Just as no two car crashes are the same, neither are two Workers’ Compensation cases (WC), especially when the need for a Medicare Set Aside (MSA) account is a possibility. To ensure the protection of the interests of both the injured worker and the Centers for Medicare and Medicaid Services (CMS) throughout the WC claim process, CMS uses both medical and legal principles to confirm the values submitted in every MSA proposal. Companies submitting MSA proposals should be familiar with those principles to avoid unnecessary delays or other complications when working to resolve the case.
Lawyers will tell you that every legal case is unique. Even incidents with almost identical fact patterns will differ based on the individual circumstances of those specific occurrences. Doctors will tell you the same thing; patients with identical diagnoses will have different treatment plans and prognoses based on their biological circumstances. Consequently, when the Workers’ Compensation Review Contractor (WCRC) reviews an MSA proposal, they look at the individual and unique circumstances of both the legal and medical situations when deciding to accept, modify or reject it. Not surprisingly, those reviews are comprehensive and complex. WC claimants and parties to the WC case who understand and follow the WCRC's procedural review guidelines stand a better chance of obtaining a swift response and acceptance of their proposal so they can resolve the case and move on.
CMS recently updated its Workers’ Compensation Medicare Set Aside Reference Guide (now version 3.2) to clarify the steps its WCRCs take when reviewing submitted MSA proposals. Any party seeking an MSA should follow these guidelines and use the same tools used by the WCRC to determine the values they include in their documents.
The WC case incorporates both legal and medical factors. To resolve the issues in the legal proceeding, the parties work together to determine the exact cause of the injury, who (or what) was responsible for causing it, the nature and extent of the damage, and who will pay for the medical costs needed to help the injured worker recover from it.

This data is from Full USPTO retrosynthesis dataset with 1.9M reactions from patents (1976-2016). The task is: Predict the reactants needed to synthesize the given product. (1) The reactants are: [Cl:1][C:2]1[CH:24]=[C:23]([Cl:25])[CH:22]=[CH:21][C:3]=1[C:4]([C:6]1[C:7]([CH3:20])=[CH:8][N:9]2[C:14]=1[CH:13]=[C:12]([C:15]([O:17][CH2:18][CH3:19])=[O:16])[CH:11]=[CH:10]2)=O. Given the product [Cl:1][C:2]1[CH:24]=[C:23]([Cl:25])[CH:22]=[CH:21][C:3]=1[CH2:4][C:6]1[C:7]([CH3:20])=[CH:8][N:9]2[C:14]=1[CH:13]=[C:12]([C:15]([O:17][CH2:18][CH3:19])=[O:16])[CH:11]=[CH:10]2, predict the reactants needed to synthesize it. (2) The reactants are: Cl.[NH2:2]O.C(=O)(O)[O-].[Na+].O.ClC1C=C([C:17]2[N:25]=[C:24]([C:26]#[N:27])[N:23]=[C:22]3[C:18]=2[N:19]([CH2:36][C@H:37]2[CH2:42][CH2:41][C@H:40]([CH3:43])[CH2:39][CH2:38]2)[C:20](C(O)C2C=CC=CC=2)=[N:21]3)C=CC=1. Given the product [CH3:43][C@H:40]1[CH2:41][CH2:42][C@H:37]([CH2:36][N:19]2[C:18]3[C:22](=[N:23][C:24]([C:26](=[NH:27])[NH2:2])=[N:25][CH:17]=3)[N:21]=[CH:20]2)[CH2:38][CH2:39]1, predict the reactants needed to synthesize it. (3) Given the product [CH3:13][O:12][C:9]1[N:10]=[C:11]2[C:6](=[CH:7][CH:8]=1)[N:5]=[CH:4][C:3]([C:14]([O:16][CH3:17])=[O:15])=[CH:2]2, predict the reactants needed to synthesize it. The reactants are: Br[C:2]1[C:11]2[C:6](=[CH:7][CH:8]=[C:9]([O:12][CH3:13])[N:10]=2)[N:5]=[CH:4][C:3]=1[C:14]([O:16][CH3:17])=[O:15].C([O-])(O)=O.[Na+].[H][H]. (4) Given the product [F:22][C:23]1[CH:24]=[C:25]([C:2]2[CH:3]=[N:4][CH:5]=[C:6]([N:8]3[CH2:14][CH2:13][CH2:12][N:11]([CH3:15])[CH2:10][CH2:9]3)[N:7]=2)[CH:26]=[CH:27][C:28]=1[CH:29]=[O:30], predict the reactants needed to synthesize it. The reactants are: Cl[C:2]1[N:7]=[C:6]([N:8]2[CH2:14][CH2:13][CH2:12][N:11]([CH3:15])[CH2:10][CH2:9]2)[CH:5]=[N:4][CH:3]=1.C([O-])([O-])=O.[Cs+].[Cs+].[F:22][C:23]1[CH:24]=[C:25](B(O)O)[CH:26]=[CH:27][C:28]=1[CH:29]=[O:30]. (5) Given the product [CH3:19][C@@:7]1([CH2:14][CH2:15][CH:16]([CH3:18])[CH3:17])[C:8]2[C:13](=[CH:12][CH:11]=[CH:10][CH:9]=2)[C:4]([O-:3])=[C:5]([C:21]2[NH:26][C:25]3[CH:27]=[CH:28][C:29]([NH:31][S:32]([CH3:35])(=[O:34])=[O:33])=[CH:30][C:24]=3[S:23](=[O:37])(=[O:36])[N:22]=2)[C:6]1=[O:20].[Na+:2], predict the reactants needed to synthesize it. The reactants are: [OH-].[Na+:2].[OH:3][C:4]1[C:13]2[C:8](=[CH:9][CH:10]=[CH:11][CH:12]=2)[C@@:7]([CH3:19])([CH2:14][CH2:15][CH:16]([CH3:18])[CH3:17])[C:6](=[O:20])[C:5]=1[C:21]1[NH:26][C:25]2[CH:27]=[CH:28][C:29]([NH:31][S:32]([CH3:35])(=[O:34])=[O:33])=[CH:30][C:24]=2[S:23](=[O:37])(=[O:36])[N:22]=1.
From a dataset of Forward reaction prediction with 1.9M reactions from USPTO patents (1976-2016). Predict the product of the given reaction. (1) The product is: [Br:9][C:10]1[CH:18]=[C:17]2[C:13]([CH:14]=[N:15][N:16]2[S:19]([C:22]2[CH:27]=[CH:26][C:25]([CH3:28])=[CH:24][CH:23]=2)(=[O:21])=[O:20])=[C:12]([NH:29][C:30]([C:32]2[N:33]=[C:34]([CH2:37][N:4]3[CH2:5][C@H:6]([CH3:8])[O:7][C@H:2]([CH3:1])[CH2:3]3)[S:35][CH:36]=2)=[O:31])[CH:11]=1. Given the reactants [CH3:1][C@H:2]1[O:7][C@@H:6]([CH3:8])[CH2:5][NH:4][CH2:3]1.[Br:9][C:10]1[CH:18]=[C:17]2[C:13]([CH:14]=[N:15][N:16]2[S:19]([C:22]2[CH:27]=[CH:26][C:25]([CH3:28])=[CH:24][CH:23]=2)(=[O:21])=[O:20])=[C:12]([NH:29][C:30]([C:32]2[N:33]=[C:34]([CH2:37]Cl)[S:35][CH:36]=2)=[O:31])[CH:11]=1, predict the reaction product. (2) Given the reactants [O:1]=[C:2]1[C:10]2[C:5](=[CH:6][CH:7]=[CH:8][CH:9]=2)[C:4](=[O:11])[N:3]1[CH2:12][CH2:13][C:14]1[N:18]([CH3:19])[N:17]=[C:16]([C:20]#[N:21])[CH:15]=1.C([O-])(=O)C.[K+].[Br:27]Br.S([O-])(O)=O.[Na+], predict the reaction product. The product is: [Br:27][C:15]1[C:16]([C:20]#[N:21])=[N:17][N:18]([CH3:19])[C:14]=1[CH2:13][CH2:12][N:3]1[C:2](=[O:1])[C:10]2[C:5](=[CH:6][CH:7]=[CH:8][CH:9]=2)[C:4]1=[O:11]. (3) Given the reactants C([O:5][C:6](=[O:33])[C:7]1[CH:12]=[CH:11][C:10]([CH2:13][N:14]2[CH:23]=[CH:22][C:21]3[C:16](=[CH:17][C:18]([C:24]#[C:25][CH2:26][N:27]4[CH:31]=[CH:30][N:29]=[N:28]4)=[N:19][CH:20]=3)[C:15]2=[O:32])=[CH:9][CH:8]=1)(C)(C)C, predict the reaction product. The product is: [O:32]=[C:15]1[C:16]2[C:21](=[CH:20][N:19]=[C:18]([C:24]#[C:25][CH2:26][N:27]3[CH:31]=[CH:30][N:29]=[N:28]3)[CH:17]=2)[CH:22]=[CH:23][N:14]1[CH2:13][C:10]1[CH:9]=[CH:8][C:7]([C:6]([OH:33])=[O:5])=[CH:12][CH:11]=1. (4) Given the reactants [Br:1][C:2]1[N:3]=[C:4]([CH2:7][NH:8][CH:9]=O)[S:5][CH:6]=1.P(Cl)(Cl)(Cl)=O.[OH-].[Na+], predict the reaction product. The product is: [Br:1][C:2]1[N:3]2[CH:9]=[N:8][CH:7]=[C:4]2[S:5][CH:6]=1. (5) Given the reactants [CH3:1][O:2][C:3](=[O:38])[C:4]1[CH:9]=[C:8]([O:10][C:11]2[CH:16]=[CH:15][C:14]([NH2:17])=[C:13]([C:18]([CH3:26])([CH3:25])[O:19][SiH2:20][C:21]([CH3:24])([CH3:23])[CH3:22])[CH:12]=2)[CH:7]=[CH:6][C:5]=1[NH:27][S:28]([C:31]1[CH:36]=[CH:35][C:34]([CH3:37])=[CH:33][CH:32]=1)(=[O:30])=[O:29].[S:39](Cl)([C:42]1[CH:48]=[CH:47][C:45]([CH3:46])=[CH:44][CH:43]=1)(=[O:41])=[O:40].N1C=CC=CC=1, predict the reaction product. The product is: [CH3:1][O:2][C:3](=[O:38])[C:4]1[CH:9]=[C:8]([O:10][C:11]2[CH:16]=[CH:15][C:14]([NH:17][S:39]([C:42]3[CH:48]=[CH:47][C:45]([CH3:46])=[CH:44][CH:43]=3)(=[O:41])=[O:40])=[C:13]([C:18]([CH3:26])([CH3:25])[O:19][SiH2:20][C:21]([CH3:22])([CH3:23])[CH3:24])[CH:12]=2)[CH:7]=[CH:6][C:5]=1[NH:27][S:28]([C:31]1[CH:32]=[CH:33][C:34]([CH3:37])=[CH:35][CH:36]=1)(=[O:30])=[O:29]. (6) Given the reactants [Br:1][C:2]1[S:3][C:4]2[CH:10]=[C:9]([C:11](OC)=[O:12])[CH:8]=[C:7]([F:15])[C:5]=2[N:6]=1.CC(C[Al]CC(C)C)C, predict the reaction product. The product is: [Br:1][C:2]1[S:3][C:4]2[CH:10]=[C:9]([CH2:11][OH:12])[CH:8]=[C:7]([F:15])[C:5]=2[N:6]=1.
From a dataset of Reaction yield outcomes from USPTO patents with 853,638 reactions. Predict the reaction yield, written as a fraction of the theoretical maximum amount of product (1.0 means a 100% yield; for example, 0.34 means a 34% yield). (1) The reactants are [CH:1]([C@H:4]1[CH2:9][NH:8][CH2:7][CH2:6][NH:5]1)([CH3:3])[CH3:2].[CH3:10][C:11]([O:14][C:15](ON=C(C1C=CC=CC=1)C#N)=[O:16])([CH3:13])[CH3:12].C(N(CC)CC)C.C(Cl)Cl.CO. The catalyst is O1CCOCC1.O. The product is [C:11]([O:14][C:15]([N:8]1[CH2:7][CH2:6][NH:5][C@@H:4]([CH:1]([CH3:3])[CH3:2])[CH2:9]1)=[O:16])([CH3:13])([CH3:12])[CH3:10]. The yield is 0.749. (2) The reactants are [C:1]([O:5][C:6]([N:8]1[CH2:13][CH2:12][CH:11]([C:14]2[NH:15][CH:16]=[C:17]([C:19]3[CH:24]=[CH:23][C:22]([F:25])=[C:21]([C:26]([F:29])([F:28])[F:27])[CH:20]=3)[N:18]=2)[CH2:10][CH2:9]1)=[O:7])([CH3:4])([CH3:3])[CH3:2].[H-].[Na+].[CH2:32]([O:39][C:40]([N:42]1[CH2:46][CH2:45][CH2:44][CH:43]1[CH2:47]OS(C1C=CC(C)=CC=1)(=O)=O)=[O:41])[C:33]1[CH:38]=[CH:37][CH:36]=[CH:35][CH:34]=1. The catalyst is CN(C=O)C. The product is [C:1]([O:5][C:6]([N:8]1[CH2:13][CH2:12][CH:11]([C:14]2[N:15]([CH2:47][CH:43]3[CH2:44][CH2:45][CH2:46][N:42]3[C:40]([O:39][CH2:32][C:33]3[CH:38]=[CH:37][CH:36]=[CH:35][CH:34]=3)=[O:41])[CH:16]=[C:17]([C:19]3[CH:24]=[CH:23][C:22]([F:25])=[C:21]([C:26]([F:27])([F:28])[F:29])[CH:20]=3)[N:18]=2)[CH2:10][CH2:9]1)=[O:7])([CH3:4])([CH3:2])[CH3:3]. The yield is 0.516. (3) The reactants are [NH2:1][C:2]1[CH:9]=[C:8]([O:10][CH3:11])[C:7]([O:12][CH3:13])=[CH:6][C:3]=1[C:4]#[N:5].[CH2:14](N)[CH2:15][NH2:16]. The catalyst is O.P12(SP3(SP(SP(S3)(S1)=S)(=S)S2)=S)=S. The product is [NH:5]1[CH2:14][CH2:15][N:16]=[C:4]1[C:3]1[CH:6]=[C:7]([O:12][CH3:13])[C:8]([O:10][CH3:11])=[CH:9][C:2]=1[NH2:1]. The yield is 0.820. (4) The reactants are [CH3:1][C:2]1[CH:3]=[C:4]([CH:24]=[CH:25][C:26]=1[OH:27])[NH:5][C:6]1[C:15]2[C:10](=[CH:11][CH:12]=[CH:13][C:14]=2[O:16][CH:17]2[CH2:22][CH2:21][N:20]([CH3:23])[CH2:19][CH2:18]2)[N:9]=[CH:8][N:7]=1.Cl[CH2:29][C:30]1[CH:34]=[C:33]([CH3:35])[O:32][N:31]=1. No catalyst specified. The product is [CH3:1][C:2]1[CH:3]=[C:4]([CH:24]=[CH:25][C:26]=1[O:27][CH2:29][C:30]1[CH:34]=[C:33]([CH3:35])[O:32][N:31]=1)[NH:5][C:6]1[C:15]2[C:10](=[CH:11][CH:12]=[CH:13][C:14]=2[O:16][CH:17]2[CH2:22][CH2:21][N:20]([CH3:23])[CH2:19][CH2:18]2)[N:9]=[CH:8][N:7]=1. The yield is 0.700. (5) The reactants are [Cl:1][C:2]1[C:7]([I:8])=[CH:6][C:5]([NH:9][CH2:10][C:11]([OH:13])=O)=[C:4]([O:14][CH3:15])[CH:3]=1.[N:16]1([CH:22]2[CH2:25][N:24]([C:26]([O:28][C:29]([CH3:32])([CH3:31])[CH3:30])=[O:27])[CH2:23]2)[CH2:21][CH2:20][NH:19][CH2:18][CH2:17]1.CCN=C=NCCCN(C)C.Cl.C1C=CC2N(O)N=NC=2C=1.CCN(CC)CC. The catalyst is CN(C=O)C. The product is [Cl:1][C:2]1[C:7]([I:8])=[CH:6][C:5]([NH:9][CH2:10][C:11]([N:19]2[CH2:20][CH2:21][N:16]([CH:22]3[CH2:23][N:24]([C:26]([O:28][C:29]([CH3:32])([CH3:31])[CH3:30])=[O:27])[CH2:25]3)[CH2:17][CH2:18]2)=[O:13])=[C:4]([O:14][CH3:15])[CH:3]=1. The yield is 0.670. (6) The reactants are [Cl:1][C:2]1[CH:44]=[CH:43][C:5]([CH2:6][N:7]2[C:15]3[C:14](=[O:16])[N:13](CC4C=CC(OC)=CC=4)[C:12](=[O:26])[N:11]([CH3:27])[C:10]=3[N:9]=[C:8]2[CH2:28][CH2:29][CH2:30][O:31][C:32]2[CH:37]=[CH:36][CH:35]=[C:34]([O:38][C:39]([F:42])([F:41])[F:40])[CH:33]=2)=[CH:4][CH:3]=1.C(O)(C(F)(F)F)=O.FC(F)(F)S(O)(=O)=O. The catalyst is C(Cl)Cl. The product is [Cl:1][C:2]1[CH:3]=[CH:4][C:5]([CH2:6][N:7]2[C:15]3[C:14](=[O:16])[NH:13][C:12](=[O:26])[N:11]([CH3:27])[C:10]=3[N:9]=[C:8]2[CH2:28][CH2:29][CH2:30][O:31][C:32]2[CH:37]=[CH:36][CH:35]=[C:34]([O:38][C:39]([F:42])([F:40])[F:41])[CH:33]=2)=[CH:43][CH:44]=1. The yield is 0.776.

The WCRC begins its review by ensuring all the legal requirements are met and appropriate:
The medical evaluation is more complicated than the legal review. Every claimant presents with individual characteristics, each of which can influence how they experience their injury, the choice of treatment they receive, and the nature and extent of their recovery period. To properly evaluate every claimant, the WCRC team uses a series of tools to ensure their review is as comprehensive to that individual as possible.
After the relevant medical and legal elements are clarified, the WCRC then reviews them to determine whether the MSA values suggested are appropriate in this circumstance. This review also looks for other factors that might influence their final valuation estimate. Questions they might ask include:
The WCRC team also reviews the details of treatment and therapy already received as an indicator of the level of treatment that may be needed in the future. This review includes not just doctor visits and lab tests but also pharmaceutical recommendations and allocations, specialist inputs, and any other factors that might influence the claimant's recovery period and the cost of future medical care. At any time in the review process, the team can send the proposal back, requesting more information or corrections for information previously submitted.
The WCRC team looks at all this documentation to determine whether the proposed future treatment costs - medical, pharmaceutical, and therapeutic - are acceptable, given the parameters and protocols required by CMS and MSA rules. When they conclude the review, they submit a recommendation to CMS about accepting the proposal and whether it protects Medicare's interests: